Slavery (Greco-Roman): artical assigned for

Slavery (Greco-Roman): artical assigned for New Testament, probably from the New Interpretors Dictionary vol. VI, pp65-67, or some such thing.
“…Among a variety of institutions for maintaining dominance and dependence characteristic of the early Roman Empire was an especially important form of compulsory labor in which part of the population legally owned other human beings as property; it was practiced in all cultures relevant to the writing of the documents of the New Testament. dio Chrysostom, a popular orator in the 1st century C.E., spoke for the Mediterranean consensus when he defined slavery as the right to use another man at pleasure, like a piece of property or a domestic animal (XV.24).
“Yet it must be stressed that for the most part knowledge of slavery as practiced in the New World in the 17th-19th centuries has hindered more than helped achieving an appropriate, historical understanding of social-economic life in the Mediterranean world of the 1st century, knowledge which is absolutely essential for a sound exegesis of those NT texts dealing with slaves and their owners or using slavery-related metaphors. For example, in contact to the Authorized Version’s translation of the Greek term doulos as ‘servant,’ the word ‘slave’ should be used in order to stress the legally regulated subordination of the person in slavery. Yet in contrast to present connotations of the term ‘slave’ resulting from the special racial, economic, educational, and political practices characteristic of slavery in the New World, the slaves and slavery mentioned in NT texts must be defined strictly in terms of the profoundly different legal-social contexts of the 1st century.
“Central features that distinguish 1st century slavery from that later practiced in the New World are the following: racial factors played no role; education was greatly encourages (some slavers were better educated than their owners) and enhanced a slave’s value; many slaves carried out sensitive and highly responsible social functions; slaves could own property (including other slaves!); their religious and cultural traditions were the same as those of the freeborn; no laws prohibited public assembly of slaves; and (perhaps above all) the majority of urban and domestic slaves could legitimately anticipate being emancipated by the age of 30.
“…And sufficient differences existed among the three traditions (Jewish, Greek, and Roman) relevant to NT texts to require that serious students investigate the specific legal-social-philosophical background of each NT passage.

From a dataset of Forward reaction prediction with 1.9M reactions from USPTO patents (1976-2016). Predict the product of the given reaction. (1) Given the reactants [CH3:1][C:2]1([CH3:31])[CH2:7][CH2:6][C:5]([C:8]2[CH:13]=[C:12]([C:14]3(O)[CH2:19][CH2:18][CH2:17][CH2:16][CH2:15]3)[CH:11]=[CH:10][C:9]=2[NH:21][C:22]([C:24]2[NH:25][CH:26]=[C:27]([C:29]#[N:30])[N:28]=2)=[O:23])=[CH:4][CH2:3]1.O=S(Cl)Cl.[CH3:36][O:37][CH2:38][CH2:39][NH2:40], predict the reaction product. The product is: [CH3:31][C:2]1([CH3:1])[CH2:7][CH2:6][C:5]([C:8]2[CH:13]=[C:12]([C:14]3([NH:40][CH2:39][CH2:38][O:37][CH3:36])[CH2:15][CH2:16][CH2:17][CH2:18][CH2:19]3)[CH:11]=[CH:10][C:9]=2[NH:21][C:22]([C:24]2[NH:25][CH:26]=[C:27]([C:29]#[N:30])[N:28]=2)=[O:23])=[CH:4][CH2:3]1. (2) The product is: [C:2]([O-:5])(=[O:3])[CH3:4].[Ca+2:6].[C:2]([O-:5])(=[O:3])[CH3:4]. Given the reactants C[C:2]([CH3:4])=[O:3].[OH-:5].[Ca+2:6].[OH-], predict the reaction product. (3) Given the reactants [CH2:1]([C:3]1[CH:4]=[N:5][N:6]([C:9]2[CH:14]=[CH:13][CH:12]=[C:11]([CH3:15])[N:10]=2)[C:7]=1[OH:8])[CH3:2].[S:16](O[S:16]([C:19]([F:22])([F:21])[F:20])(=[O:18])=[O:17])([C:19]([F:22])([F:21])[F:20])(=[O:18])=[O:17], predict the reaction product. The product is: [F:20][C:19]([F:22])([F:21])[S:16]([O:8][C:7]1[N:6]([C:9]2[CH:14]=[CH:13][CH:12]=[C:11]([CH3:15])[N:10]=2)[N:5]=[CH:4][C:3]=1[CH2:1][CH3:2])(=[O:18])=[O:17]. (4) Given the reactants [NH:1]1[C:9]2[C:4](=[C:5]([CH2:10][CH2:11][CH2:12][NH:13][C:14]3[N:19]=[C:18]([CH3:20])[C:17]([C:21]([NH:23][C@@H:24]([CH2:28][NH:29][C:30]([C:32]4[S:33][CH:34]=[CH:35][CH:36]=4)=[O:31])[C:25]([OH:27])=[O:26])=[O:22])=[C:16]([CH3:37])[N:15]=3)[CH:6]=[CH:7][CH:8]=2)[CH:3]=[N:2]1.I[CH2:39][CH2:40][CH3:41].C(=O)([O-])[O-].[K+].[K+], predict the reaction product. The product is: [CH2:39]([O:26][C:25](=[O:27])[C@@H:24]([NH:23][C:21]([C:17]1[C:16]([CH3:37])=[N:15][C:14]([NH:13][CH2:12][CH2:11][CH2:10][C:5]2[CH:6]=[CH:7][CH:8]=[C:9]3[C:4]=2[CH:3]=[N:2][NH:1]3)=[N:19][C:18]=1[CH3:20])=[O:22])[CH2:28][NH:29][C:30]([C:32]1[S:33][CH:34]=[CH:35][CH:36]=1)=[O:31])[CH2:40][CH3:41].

“For example, the Greek tradition tended to regard an enslaved person as inferior by nature and thus fortunate to have a Greek master (Herodotus, Plato, Aristotle, echoed by Cicero), and to view human freedom as divisible into parts. The Jewish tradition, despite the practice of debt-slavery and the use of slaves even in the Jerusalem Temple, tended to regard any enslavement of Jews by Jews as improper because every Jew had already become exclusively a ‘slave of God’ by means of the liberation of his or her ancestors from Egyptian bondage (Lev. 25:55). In the Roman tradition, slaves on the one hand were rigorously regarded in much legislation as things (instrumentum vocale – a ‘speaking tool’), yet on the other hand they were regularly treated as well as free human beings and were normally granted Roman citizenship when set free, as happened regularly. For this reason, it has been argued that urban and domestic enslavement under Roman law is best understood as a process rather than a permanent condition, as process of social integration of outsiders (Wiedemann 1981: 3).
“Although slavery was practiced in most (but not all)cultures from as far back as records have been found, ancient Greece and Rom are two of only five societies in world history which seem to have been based on slavery.
“Thus whereas there is no justification for referring to 1st century Jewish society as a ‘slave economy,’ this is an entirely appropriate designation for the Greco-Roman world in general. The leisure used by the Greeks to create their extraordinary cultural achievements has been made possible for the most part by the surplus taken from the work of a large number of slaves (Ste. Croix 1981; 133-73).
How did a person become a slave? “prisoners of war and people kidnapped by pirates provided the Mediterranean world with the vast majority of its slaves. By the 1st century C.E., however, the children of women in slavery had become the primary source of slaves… This prolific source was supplemented by self-sale, the sale of freeborn children, the raising of foundlings, and debt-bondage.
“It is highly likely that the ‘synagogue of the freedmen’ mentioned in Acts 6:9 had been founded by such Jewish freedmen who had returned to Jerusalem.
“Large numbers of people sold themselves into slavery for various reasons, e.g., to pay debts, to clime socially (Roman citizenship was conventionally bestowed on a slave released by a Roman owner), to obtain special jobs, and above all to enter a life that was more secure and less strenuous than existence as a poor, freeborn person.
“The practice of self-sale into slavery is the most likely context for understanding Paul’s admonition to the Corinthian Christians: ‘You were bought with a price; do not become slaves of men (I Cor 7:23), even if his emphasis was primarily metaphorical. Knowledge of such self-sales provides the necessary background for appreciating the commitment of those Roman Christians who exploited the system by selling themselves into slavery in order to gain money to ransom others (apparently having worse owners) from slavery and to provide food for others (I Clem. 55:2).